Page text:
- Approach the topic in an open-minded and non-judgmental way. If getting the conversation going is awkward or you can't get the words out, Sarah Melancon, PhD, certified sexologist and Sexuality and Relationships Expert for SexToyCollective.com, recommends testing the waters with casual comments about your partner's underwear and seeing how they react. "Initiate a broader conversation about your and your partner’s sexual preferences," advises Melancon. "Always emphasize what you enjoy about your sexual relationship, and approach the topic by enhancing what you like rather than complaining about what you’re not getting. Ask your partner what they enjoy most about your sexual relationship and whether there’s anything else they’d like to explore together and share your feelings in return."
- Don't make assumptions about what your partner is comfortable or interested in. Communication is key when exploring any kink or fetish. Ask your partner about specifics, and be clear about what you're comfortable with. Creating a safe word to use during playtime might be a good idea, so you can immediately stop if you or your partner becomes uncomfortable. "It's important to discuss boundaries around your fetish," says Moore. "Your partner may be comfortable with certain aspects of your fetish but not others. Be open to compromising and finding a way that works for both of you."
- Reassure your partner. Sometimes, revealing you have a fetish brings feelings of insecurity. This is especially true if the fetish involves a particular type of clothing or physical attribute that the partner may feel they don't possess. To ensure this doesn’t happen (or to ease the pain if it does), emphasize that the fetish is simply a way for you to explore your own desires. “Make it clear that your fetish does not detract from your attraction to them and that their feelings and boundaries are important to you,” says Melissa Cook, PhD, AASECT Certified Sex Therapist and sexual health and wellness writer.
- Be patient. Remember to be patient and understanding — dropping a bombshell like having an underwear fetish may shock your partner (especially if the two of you have only experienced “vanilla” sex). Give your partner time to come to terms with this new information and be prepared for a range of reactions. Your partner may not be comfortable exploring your fetish right away, or ever, and that’s OK too!
Ultimately, the key is approaching the conversation with empathy, understanding, and a willingness to listen and compromise. By making it clear that your partner’s feelings and boundaries are important to you, you can create a safe and supportive environment for exploring your shared interests.
Additional resources and support
Here are some resources and support options to help you navigate and explore underwear fetishism in a safe and consensual way:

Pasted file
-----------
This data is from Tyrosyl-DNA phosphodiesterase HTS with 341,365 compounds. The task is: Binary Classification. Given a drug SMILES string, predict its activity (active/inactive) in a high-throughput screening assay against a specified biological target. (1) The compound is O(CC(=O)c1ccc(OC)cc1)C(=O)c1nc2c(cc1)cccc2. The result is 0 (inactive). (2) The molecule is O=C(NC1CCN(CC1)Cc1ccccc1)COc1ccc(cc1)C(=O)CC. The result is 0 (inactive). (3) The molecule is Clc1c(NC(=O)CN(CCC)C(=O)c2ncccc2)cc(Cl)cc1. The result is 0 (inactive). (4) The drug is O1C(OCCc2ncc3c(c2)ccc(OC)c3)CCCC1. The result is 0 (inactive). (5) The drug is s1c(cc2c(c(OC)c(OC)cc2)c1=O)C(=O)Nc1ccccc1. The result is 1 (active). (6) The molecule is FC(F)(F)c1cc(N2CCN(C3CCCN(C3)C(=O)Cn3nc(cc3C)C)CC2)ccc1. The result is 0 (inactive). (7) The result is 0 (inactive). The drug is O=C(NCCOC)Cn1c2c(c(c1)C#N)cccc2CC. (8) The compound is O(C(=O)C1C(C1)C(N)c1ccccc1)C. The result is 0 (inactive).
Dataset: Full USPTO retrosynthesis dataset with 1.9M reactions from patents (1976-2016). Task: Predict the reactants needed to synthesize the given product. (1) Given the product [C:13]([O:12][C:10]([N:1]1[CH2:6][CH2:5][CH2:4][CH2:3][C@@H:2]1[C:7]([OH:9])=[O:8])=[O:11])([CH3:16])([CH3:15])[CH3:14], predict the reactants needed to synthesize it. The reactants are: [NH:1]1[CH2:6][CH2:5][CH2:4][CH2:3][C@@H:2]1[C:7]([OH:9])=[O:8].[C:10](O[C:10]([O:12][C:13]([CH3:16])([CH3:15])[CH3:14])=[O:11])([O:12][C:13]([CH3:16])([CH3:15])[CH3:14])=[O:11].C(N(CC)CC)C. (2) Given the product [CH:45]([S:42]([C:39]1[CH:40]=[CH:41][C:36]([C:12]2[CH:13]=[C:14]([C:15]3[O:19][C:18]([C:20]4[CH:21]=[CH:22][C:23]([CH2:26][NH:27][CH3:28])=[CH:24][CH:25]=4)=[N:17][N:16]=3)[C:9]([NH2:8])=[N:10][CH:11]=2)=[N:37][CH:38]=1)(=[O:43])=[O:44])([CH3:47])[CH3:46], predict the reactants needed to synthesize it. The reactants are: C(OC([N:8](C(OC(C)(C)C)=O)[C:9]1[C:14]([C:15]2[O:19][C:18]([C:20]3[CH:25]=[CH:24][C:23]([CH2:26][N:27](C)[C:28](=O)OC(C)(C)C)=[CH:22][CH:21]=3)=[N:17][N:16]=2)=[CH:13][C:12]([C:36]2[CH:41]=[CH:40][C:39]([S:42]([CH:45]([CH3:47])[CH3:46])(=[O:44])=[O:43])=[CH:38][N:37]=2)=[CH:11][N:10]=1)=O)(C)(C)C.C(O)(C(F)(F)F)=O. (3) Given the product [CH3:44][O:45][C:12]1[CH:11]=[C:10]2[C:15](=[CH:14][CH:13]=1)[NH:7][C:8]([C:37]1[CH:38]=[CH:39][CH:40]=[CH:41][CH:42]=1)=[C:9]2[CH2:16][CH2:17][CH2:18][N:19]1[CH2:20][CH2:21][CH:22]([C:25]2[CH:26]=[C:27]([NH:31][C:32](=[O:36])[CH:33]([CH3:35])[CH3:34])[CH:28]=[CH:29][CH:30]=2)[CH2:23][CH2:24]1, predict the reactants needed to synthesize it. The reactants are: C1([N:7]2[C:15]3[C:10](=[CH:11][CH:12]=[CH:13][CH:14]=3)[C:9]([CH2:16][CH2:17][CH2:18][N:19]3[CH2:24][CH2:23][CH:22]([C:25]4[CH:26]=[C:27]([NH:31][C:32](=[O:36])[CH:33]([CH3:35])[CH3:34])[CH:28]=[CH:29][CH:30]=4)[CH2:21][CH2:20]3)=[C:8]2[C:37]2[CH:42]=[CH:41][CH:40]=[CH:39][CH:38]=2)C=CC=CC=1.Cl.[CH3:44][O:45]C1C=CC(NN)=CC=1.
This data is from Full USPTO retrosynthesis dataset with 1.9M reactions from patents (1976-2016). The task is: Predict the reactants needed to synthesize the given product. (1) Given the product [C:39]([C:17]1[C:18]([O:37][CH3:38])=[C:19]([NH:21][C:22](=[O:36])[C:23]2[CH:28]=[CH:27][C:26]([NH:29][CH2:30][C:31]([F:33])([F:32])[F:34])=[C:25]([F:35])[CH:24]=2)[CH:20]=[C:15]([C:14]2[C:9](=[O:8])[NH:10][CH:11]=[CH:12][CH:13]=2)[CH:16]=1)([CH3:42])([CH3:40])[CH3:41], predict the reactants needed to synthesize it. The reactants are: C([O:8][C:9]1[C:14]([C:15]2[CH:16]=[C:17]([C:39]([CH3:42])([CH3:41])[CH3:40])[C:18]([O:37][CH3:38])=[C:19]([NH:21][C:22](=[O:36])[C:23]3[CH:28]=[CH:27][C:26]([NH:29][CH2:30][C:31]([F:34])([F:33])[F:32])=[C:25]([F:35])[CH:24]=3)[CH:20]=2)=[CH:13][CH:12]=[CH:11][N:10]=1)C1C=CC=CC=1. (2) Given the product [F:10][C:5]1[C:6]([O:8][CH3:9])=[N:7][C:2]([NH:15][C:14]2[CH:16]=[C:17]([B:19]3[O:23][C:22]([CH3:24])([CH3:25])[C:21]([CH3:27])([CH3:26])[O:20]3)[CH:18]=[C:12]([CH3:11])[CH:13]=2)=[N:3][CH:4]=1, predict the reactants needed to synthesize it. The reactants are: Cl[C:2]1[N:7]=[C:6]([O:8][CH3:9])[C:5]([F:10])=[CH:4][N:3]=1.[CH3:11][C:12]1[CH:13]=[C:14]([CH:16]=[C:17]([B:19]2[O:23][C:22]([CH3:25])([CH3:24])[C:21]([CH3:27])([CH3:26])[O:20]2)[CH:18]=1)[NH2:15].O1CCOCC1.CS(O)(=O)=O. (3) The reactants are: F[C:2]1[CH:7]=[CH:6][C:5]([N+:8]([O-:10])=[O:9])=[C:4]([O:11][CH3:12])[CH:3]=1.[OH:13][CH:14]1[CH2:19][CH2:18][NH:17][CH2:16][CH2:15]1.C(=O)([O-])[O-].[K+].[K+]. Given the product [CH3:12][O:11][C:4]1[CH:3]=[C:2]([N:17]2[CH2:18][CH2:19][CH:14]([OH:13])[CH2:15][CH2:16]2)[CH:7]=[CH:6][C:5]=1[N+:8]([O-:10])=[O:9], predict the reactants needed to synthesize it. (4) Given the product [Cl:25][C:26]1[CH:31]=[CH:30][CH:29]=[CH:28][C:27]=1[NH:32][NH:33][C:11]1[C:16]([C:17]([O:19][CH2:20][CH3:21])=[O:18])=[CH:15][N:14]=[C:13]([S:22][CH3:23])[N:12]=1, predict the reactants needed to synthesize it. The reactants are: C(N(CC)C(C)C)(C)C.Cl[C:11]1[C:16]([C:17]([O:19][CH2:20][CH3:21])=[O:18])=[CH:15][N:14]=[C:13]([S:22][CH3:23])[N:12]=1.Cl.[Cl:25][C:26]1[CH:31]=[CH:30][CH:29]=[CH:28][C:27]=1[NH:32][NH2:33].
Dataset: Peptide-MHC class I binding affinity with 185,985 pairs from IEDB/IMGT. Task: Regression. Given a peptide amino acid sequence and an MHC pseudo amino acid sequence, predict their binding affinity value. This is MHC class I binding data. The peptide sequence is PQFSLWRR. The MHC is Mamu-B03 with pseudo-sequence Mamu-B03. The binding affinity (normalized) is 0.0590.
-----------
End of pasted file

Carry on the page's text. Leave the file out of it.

- FetLife. FetLife is a social networking site for the BDSM and fetish community. Users can join groups, connect with other members, and attend events.
- Kink Academy. This is an online resource for kink and BDSM education. It offers a variety of courses on different topics, including underwear fetishes.
- The Stockroom. The Stockroom is an online store for BDSM and fetish gear. It also features a blog with articles on different aspects of the kink community.
- Alt.com. Alt is an adult dating site for people interested in alternative lifestyles (AKA kink, fetishism, BDSM).
- National Coalition for Sexual Freedom (NCSF). The NCSF is a non-profit organization that advocates for the rights of consenting adults in the BDSM and kink communities. They provide resources and support for individuals facing discrimination or legal issues related to their lifestyle.
- The Center for Sexual Pleasure and Health: This non-profit organization (now called SHIP) provides education and support for individuals and couples exploring their sexuality. They offer workshops and events on various topics, including kink and BDSM.
From panty stuffing to pantyhose fetishism to latex clothing, the world of underwear fetishes and kinks is vast and varied. While some people may find these interests unusual or taboo, it's important to recognize that everyone has their own unique preferences and desires.
As long as all parties involved give consent and prioritize safety, there's no harm in exploring different aspects of sexuality. By shedding light on this often-misunderstood topic, we can foster greater understanding and acceptance of the diversity of human sexual expression.
Written by Tabitha Britt, a freelance writer and editor. She's also the founding-editor-in-chief of DO YOU ENDO, the first (and only) no-BS digital magazine for individuals with endometriosis by individuals with endometriosis in the US. You can find her byline in a variety of publications including Insider, Medical News Today, and Kinkly.
Reviewed & Edited by Melanie Cristol, the founder and CEO of Lorals. Melanie studied Sociology at Columbia University and received her Juris Doctorate from Columbia Law School. Prior to creating and patenting Lorals, Melanie was a healthcare and consumer products attorney, and she was part of the legal team that secured gay marriage rights for the western United States. Melanie also fought for LGBTQ rights in California and Ohio as a field organizer with the National LGBTQ Task Force.